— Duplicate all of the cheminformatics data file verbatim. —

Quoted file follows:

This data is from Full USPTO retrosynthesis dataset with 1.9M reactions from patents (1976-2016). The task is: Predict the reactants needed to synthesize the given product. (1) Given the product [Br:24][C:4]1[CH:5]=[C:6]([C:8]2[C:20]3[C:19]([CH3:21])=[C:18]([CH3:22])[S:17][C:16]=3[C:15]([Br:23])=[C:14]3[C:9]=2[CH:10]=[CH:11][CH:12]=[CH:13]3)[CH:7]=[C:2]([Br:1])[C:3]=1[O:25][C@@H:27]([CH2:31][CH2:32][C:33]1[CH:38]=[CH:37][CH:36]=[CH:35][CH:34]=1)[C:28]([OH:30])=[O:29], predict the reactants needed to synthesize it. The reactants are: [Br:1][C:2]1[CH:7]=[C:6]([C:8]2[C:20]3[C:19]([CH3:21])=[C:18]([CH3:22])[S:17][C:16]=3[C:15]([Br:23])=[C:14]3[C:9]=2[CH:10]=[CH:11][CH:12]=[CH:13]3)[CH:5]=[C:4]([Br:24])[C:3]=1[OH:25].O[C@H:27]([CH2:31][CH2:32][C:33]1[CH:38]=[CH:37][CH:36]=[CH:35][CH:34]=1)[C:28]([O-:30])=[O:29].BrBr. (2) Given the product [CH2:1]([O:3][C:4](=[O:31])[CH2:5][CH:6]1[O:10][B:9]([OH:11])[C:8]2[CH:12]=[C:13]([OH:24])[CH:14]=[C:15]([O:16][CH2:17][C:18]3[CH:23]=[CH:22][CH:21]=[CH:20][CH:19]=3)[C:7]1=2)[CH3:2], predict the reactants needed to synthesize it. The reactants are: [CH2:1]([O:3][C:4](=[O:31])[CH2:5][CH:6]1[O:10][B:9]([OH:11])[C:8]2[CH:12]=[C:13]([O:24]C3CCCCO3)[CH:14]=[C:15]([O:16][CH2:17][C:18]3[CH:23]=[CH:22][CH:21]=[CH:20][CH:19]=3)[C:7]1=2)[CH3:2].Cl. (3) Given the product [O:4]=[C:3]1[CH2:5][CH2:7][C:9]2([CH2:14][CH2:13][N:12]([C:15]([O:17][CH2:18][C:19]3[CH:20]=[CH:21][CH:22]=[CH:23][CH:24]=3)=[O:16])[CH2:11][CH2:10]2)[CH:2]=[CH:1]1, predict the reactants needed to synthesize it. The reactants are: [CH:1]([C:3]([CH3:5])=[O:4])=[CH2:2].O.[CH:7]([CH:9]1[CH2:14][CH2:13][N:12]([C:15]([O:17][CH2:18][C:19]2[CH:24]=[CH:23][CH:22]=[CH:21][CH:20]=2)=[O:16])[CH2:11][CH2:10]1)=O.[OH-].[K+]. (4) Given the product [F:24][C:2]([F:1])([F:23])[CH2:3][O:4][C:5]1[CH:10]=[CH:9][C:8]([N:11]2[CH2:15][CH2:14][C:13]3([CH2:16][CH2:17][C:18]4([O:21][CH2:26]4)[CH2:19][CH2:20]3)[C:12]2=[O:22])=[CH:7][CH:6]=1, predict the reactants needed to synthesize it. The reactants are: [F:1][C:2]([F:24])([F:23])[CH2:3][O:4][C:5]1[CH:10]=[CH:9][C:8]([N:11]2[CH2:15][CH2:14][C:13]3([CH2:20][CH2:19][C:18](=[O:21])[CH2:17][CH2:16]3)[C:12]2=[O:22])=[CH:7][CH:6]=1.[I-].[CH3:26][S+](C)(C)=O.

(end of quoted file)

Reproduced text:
This data is from Full USPTO retrosynthesis dataset with 1.9M reactions from patents (1976-2016). The task is: Predict the reactants needed to synthesize the given product. (1) Given the product [Br:24][C:4]1[CH:5]=[C:6]([C:8]2[C:20]3[C:19]([CH3:21])=[C:18]([CH3:22])[S:17][C:16]=3[C:15]([Br:23])=[C:14]3[C:9]=2[CH:10]=[CH:11][CH:12]=[CH:13]3)[CH:7]=[C:2]([Br:1])[C:3]=1[O:25][C@@H:27]([CH2:31][CH2:32][C:33]1[CH:38]=[CH:37][CH:36]=[CH:35][CH:34]=1)[C:28]([OH:30])=[O:29], predict the reactants needed to synthesize it. The reactants are: [Br:1][C:2]1[CH:7]=[C:6]([C:8]2[C:20]3[C:19]([CH3:21])=[C:18]([CH3:22])[S:17][C:16]=3[C:15]([Br:23])=[C:14]3[C:9]=2[CH:10]=[CH:11][CH:12]=[CH:13]3)[CH:5]=[C:4]([Br:24])[C:3]=1[OH:25].O[C@H:27]([CH2:31][CH2:32][C:33]1[CH:38]=[CH:37][CH:36]=[CH:35][CH:34]=1)[C:28]([O-:30])=[O:29].BrBr. (2) Given the product [CH2:1]([O:3][C:4](=[O:31])[CH2:5][CH:6]1[O:10][B:9]([OH:11])[C:8]2[CH:12]=[C:13]([OH:24])[CH:14]=[C:15]([O:16][CH2:17][C:18]3[CH:23]=[CH:22][CH:21]=[CH:20][CH:19]=3)[C:7]1=2)[CH3:2], predict the reactants needed to synthesize it. The reactants are: [CH2:1]([O:3][C:4](=[O:31])[CH2:5][CH:6]1[O:10][B:9]([OH:11])[C:8]2[CH:12]=[C:13]([O:24]C3CCCCO3)[CH:14]=[C:15]([O:16][CH2:17][C:18]3[CH:23]=[CH:22][CH:21]=[CH:20][CH:19]=3)[C:7]1=2)[CH3:2].Cl. (3) Given the product [O:4]=[C:3]1[CH2:5][CH2:7][C:9]2([CH2:14][CH2:13][N:12]([C:15]([O:17][CH2:18][C:19]3[CH:20]=[CH:21][CH:22]=[CH:23][CH:24]=3)=[O:16])[CH2:11][CH2:10]2)[CH:2]=[CH:1]1, predict the reactants needed to synthesize it. The reactants are: [CH:1]([C:3]([CH3:5])=[O:4])=[CH2:2].O.[CH:7]([CH:9]1[CH2:14][CH2:13][N:12]([C:15]([O:17][CH2:18][C:19]2[CH:24]=[CH:23][CH:22]=[CH:21][CH:20]=2)=[O:16])[CH2:11][CH2:10]1)=O.[OH-].[K+]. (4) Given the product [F:24][C:2]([F:1])([F:23])[CH2:3][O:4][C:5]1[CH:10]=[CH:9][C:8]([N:11]2[CH2:15][CH2:14][C:13]3([CH2:16][CH2:17][C:18]4([O:21][CH2:26]4)[CH2:19][CH2:20]3)[C:12]2=[O:22])=[CH:7][CH:6]=1, predict the reactants needed to synthesize it. The reactants are: [F:1][C:2]([F:24])([F:23])[CH2:3][O:4][C:5]1[CH:10]=[CH:9][C:8]([N:11]2[CH2:15][CH2:14][C:13]3([CH2:20][CH2:19][C:18](=[O:21])[CH2:17][CH2:16]3)[C:12]2=[O:22])=[CH:7][CH:6]=1.[I-].[CH3:26][S+](C)(C)=O.